Although the topic of climate change and trade been high on the political agenda for the last year, you’d be surprised to know it’s uncertain whether it will be formally negotiated at COP28. Why is this the case? As part of our series of articles unpacking African positions ahead of COP28, and following our earlier analysis on the Global Stocktake, we unpack why climate and trade has been placed on the backburner during negotiations and how this might change at the upcoming COP.
Of all the climate related mitigation measures that have been mooted or implemented this year, the European Union’s (EU’s) Carbon Border Adjustment Mechanism (CBAM) is probably the most controversial. It is effectively a levy on carbon intensive products imported into the EU to achieve parity in the carbon price paid by the manufacturer in the country of export, and the price paid by EU manufacturers. It came into operation at the beginning of October and will have a transitional period up until 2026. The overall impact of the CBAM is not yet known, however early reports by the LSE and the African Climate Foundation indicate that it may reduce African exports to the EU by -5.7% and reduce continental GDP by -0.91% (equivalent to a $16-billion reduction in GDP at 2021 levels). Hypothetically, if the CBAM were to be extended to apply to all African exports, it could drop African GDPs by between 1.5% to 8.4%.
In addition to achieve carbon pricing parity, the CBAM is also intended to incentivise the roll out of carbon pricing systems (like a tax or emissions trading scheme) in exporting states, something that most countries have not warmed to quickly. This has led to reactive trade responses in a number of countries across the globe. The United Kingdom, Australia, and potentially even the United States and Taiwan are all contemplating the adoption of similar CBAM type border measures. Vulnerable exporting states have also initiated carbon pricing frameworks such as Indonesia, Brazil and India. The introduction of the CBAM has also not gone unchallenged. Earlier this year, China asked the EU to justify the CBAM at the World Trade Organisation (WTO), and India has indicated its intentions to challenge its legality with WTO rules.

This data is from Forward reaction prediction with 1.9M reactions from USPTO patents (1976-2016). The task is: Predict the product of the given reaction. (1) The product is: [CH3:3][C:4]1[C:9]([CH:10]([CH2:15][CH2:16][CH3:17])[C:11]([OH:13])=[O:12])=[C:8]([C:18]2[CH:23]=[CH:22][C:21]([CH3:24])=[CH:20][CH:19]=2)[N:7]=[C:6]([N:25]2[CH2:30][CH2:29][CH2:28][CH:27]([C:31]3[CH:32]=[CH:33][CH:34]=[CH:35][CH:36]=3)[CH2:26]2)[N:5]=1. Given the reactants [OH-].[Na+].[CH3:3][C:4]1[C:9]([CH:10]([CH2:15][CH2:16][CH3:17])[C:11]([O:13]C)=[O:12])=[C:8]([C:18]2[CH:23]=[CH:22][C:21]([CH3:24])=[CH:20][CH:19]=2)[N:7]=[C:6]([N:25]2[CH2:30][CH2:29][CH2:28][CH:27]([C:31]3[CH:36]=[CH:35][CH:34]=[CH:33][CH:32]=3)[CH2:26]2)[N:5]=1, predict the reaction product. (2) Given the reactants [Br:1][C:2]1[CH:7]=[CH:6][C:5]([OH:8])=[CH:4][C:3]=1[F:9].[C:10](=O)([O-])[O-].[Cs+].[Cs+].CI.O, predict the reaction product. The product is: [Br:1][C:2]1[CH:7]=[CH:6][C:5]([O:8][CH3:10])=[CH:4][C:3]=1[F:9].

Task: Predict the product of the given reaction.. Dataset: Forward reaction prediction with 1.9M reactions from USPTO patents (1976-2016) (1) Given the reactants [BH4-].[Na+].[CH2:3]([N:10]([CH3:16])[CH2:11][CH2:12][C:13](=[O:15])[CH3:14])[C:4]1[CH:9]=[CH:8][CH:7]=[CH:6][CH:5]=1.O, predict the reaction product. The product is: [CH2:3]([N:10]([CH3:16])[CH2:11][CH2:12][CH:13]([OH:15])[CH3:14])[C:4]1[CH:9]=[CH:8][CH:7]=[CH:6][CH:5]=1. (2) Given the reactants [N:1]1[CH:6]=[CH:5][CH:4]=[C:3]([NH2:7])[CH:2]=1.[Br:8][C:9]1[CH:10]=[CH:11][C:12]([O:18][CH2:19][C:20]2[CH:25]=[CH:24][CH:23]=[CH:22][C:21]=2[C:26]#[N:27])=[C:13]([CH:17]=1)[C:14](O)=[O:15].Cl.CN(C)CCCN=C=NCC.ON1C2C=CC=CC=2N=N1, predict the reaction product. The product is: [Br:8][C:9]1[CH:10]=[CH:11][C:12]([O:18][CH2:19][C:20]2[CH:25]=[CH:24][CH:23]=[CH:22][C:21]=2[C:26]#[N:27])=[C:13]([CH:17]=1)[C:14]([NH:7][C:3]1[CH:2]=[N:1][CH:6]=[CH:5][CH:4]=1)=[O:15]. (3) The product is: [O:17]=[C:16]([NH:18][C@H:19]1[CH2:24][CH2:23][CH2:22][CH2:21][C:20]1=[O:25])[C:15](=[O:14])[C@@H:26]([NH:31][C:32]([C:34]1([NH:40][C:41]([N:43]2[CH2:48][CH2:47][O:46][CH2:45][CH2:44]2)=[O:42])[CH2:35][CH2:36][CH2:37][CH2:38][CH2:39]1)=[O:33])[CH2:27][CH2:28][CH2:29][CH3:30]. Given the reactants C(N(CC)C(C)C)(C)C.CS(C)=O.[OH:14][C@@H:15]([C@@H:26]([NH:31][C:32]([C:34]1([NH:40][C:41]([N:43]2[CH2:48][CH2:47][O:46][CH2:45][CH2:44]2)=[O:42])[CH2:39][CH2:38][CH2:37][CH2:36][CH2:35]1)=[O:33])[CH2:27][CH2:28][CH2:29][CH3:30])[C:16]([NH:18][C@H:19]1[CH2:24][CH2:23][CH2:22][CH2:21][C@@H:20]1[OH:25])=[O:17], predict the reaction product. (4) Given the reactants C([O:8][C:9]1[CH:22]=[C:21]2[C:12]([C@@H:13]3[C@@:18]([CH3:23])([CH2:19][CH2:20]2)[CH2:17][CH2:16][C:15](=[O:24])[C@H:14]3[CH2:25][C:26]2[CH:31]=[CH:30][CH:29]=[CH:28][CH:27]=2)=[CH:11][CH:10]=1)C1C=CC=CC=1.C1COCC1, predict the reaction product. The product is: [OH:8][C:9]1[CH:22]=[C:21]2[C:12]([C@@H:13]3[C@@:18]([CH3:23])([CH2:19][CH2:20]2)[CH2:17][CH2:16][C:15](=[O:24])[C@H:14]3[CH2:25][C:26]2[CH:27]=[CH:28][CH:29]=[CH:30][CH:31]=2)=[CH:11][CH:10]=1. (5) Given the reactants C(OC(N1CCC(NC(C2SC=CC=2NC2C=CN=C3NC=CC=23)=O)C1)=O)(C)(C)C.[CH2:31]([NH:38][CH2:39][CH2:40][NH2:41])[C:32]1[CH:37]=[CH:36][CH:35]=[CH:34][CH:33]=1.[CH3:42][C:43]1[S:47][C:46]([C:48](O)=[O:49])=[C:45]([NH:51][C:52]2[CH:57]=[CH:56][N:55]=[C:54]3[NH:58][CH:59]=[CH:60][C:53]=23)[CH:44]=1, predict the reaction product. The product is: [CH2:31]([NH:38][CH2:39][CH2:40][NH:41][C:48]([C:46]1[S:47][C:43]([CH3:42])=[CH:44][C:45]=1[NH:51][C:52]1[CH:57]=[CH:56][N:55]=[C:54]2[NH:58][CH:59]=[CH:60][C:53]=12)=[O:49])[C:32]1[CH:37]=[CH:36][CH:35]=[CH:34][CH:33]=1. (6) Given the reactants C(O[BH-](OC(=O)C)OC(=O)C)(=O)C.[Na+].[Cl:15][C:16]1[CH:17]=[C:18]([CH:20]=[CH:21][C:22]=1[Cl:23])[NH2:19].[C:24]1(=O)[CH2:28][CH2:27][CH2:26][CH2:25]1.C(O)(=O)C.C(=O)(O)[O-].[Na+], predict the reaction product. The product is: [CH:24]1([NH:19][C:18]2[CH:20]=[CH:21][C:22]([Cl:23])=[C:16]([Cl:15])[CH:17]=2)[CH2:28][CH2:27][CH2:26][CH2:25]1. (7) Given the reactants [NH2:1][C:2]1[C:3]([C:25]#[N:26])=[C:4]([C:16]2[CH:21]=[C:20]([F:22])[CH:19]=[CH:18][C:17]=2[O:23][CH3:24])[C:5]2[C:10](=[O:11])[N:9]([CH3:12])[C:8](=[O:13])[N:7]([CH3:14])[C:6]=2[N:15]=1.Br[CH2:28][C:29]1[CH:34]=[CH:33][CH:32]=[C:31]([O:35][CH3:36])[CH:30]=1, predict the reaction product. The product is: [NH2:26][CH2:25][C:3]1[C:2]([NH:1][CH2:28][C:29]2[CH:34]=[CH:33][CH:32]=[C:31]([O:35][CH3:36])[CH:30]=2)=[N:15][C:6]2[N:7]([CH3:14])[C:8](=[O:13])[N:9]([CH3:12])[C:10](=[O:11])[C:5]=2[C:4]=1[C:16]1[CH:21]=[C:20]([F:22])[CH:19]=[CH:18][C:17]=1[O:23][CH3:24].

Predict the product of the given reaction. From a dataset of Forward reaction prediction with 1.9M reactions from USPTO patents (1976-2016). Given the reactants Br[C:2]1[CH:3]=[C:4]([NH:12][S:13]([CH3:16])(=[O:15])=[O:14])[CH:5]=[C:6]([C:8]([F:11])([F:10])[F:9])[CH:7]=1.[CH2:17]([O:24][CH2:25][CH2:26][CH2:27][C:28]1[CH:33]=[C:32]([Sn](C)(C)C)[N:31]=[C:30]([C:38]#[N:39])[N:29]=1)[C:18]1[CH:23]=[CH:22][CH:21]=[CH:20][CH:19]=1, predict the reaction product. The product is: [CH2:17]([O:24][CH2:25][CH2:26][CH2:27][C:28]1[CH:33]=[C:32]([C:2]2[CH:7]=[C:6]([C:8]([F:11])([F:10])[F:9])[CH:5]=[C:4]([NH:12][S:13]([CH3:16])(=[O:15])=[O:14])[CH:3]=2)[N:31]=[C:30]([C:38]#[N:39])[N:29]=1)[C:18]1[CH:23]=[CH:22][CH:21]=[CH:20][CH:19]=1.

But the WTO is not the only global body that has jurisdiction over climate related trade measures. The CBAM as a climate related mitigation measure, fits neatly into what are referred to as “Response Measures” under the Paris Agreement and UNFCCC. Response Measures are generally understood as being mitigation related measures that can have domestic as well as cross border impacts. Under the Paris Agreement and UNFCCC, countries are required to take into account the concerns of countries most affected by Response Measures, particularly developing countries. The UNFCCC also stresses that “measures taken to combat climate change, including unilateral ones, should not constitute a means of arbitrary or unjustifiable discrimination or a disguised restriction on international trade”.
To manage the impact of Response Measures, a historic “Forum” was created under the UNFCCC and in 2018, a body called the Katowice Committee of Experts on the Impacts of the Implementation of Response Measures (KCI) was created. Its role is to support the Forum and work towards a more inclusive economic system, with focus on economic diversification, Just Transitions, and assessment and analysis of Response Measures. The KCI and Forum have, however, achieved little to date, and it has been described as “a staging ground for proxy battles fought elsewhere at the conference” such as fossil fuel phaseouts.
Last year there were ongoing disagreements on the KCI’s six year workplan, and this continued to be a source of dispute in Bonn during the mid-year negotiations in June this year. During the Bonn climate talks, the G77 and China tried to firmly place climate and trade measures within the work plan of the KCI, ensuring they had a proper place on the negotiation table. They proposed that the assessment of the “impacts of implementation of climate change related unilateral cross-border carbon pricing measures” (such as the CBAM) and potential means to reduce developing country impacts, be included. Developed countries, led by the US, UK and EU, however, pushed back maintaining that the WTO was the more appropriate forum to address these issues and it should not come under discussion under the Paris Agreement.